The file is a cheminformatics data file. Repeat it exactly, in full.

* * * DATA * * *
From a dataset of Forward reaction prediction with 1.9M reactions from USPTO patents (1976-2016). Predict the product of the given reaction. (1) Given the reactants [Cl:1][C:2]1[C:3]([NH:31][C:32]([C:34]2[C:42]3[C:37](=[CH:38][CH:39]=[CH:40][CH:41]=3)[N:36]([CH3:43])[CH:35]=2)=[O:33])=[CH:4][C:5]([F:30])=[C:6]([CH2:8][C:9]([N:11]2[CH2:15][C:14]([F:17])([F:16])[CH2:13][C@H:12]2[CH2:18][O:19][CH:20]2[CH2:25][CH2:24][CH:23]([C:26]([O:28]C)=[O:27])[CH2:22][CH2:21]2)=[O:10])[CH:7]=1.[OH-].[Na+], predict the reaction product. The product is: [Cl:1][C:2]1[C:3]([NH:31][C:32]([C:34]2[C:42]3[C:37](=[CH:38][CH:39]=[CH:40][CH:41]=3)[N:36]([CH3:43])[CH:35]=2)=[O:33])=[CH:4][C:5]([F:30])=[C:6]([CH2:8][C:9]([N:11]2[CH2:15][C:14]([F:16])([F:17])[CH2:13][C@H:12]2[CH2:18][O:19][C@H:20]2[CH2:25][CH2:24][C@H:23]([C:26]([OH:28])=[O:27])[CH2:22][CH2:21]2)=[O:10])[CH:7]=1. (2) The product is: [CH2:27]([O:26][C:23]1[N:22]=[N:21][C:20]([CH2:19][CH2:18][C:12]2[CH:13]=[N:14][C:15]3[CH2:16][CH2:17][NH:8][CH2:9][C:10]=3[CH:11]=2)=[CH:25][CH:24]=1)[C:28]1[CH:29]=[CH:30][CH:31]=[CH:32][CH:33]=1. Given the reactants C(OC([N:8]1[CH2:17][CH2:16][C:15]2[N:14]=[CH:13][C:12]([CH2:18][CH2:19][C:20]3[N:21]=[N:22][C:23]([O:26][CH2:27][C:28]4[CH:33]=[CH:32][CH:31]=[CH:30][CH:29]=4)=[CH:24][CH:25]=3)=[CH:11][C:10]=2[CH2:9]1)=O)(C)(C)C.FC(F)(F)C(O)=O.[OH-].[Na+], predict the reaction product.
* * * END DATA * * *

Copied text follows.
From a dataset of Forward reaction prediction with 1.9M reactions from USPTO patents (1976-2016). Predict the product of the given reaction. (1) Given the reactants [Cl:1][C:2]1[C:3]([NH:31][C:32]([C:34]2[C:42]3[C:37](=[CH:38][CH:39]=[CH:40][CH:41]=3)[N:36]([CH3:43])[CH:35]=2)=[O:33])=[CH:4][C:5]([F:30])=[C:6]([CH2:8][C:9]([N:11]2[CH2:15][C:14]([F:17])([F:16])[CH2:13][C@H:12]2[CH2:18][O:19][CH:20]2[CH2:25][CH2:24][CH:23]([C:26]([O:28]C)=[O:27])[CH2:22][CH2:21]2)=[O:10])[CH:7]=1.[OH-].[Na+], predict the reaction product. The product is: [Cl:1][C:2]1[C:3]([NH:31][C:32]([C:34]2[C:42]3[C:37](=[CH:38][CH:39]=[CH:40][CH:41]=3)[N:36]([CH3:43])[CH:35]=2)=[O:33])=[CH:4][C:5]([F:30])=[C:6]([CH2:8][C:9]([N:11]2[CH2:15][C:14]([F:16])([F:17])[CH2:13][C@H:12]2[CH2:18][O:19][C@H:20]2[CH2:25][CH2:24][C@H:23]([C:26]([OH:28])=[O:27])[CH2:22][CH2:21]2)=[O:10])[CH:7]=1. (2) The product is: [CH2:27]([O:26][C:23]1[N:22]=[N:21][C:20]([CH2:19][CH2:18][C:12]2[CH:13]=[N:14][C:15]3[CH2:16][CH2:17][NH:8][CH2:9][C:10]=3[CH:11]=2)=[CH:25][CH:24]=1)[C:28]1[CH:29]=[CH:30][CH:31]=[CH:32][CH:33]=1. Given the reactants C(OC([N:8]1[CH2:17][CH2:16][C:15]2[N:14]=[CH:13][C:12]([CH2:18][CH2:19][C:20]3[N:21]=[N:22][C:23]([O:26][CH2:27][C:28]4[CH:33]=[CH:32][CH:31]=[CH:30][CH:29]=4)=[CH:24][CH:25]=3)=[CH:11][C:10]=2[CH2:9]1)=O)(C)(C)C.FC(F)(F)C(O)=O.[OH-].[Na+], predict the reaction product.